Scope Mounting—How to Get It Perfect Every Time

Follow these easy steps to mount your scope the right way in just a few minutes.

Scope Mounting—How to Get It Perfect Every Time
Photograph Courtesy Vista Outdoor

Scopes are a fixture on today’s rifles and one primary factor in how they will perform is how well they are installed. It’s not all that hard to do and with a minimum of tools anyone who is reasonably handy can mount a scope on a rifle. Here’s a simple guide to scope mounting that will get your scope mounted perfectly every time. And it only takes a few minutes.

1. Tool Up!

Photograph Courtesy Howard Communications, Inc.
Before you start the scope-mounting process, use a good cleaning agent to degrease all the screw holes, contact surfaces, screws, rings and bases.

Before you begin, always make sure your firearm is unloaded. As with any job, it is important that you have the correct tools, starting with the proper screwdriver, Allen wrench or Torx wrench to fit the screws used with your mounting system. Use screwdrivers that are made for gun work. Those have a hollow ground or parallel ground blade. (Three good sources for gunsmithing tools are Brownells, Sinclair International and Midway USA.

A tapered “homeowner” type screwdriver will probably slip, damaging the screw and possibly gouging some unwanted “engraving” on your gun. A gun vise is also handy to hold the rifle while you are working, but not absolutely needed.

Before mounting the scope, clean all the screw holes, contact surfaces, screws, rings and bases with a good degreaser. Acetone works very well, as does Brakleen. Wear gloves and eye protection when working with these harsh solvents.

Video Courtesy Brownells, Inc.

2. Mount The Bases

Photograph Courtesy Brownells
When securing scope ring bases to the top of the receiver, tighten the screws down by moving from front to back so that the screws will draw the base down smoothly and firmly.

Mount the base or bases on the receiver of the rifle, making sure to use the correct screws in the proper holes, as some bases will use varying length screws.

Leave all the screws loose and then tighten them one at a time, checking to see that the screw will tighten the base until you cannot move it. Then back out that screw and try the next one. This will ensure that none of the screws are bottoming out instead of clamping the base down securely. This is usually only a problem with the front screw where there is often a blind hole that ends at the barrel threads.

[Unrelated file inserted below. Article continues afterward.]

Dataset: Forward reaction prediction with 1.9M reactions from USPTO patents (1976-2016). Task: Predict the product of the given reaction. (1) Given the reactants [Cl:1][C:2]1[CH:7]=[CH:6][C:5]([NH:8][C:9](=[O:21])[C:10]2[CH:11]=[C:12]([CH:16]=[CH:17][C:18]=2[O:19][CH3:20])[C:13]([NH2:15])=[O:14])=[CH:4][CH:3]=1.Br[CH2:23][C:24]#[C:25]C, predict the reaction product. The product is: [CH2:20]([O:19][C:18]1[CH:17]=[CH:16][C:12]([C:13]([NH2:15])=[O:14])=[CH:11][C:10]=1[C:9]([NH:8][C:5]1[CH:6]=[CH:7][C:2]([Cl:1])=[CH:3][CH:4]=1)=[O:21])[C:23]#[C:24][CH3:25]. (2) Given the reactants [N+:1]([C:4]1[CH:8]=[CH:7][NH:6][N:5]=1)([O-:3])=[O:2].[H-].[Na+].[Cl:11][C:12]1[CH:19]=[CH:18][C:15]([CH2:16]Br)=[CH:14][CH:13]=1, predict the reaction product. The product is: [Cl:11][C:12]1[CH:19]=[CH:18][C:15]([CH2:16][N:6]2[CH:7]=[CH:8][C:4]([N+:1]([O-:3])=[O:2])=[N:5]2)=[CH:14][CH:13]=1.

If it is too long, you will need to file off a thread or two. Make sure that none of the screws are projecting past the end of any open hole where they can cause operational problems.

3. Snug Up The Screws

Once you are sure all the screws will tighten the base properly, snug them up. Move from front to back so that the screws will draw the base down smoothly and firmly. It's best to use a torque wrench which can be purchased at Brownells.

The recommended torque for 6-48 screws for steel rings and bases is 20 inch-pounds, while 8-40 screws should be torqued to 30 inch-pounds.

4. Mount The Rings On The Bases

Photograph Courtesy Vista Outdoor
With the bases in place and aligned, gently set the scope into the cradle of the lower portion of the rings.

On dovetail, turn-in type rings, add a bit more lubricating grease to the dovetail before installing the ring. Never use the scope to turn the ring into place. Instead use a rod that is the same diameter as the scope body or a ring wrench. Always have the top of the ring screwed on before you apply torque to avoid springing the bottom section of ring, causing misalignment.

Adjust the rings until the scope lies in the bottom of the rings with no misalignment and can rotate and move back and forth without any scraping or binding. Be very careful when checking this to not mar the scope’s finish.

5. Set The Scope In Place

Photograph Courtesy Vista Outdoor
Gently place the top rings in place and tighten the screws until there is a little drag on the scope but lose enough so that it can still move back and forth and in the rings.

Place the scope in the rings and tighten the screws until there is a little drag on the scope but lose enough so that it can still rotate and move back and forth and in the rings. Keep the rings evenly tightened so that the gap between the top and bottom ring is equal on each side. With horizontally split rings tighten the bottom and leave the top slightly loose.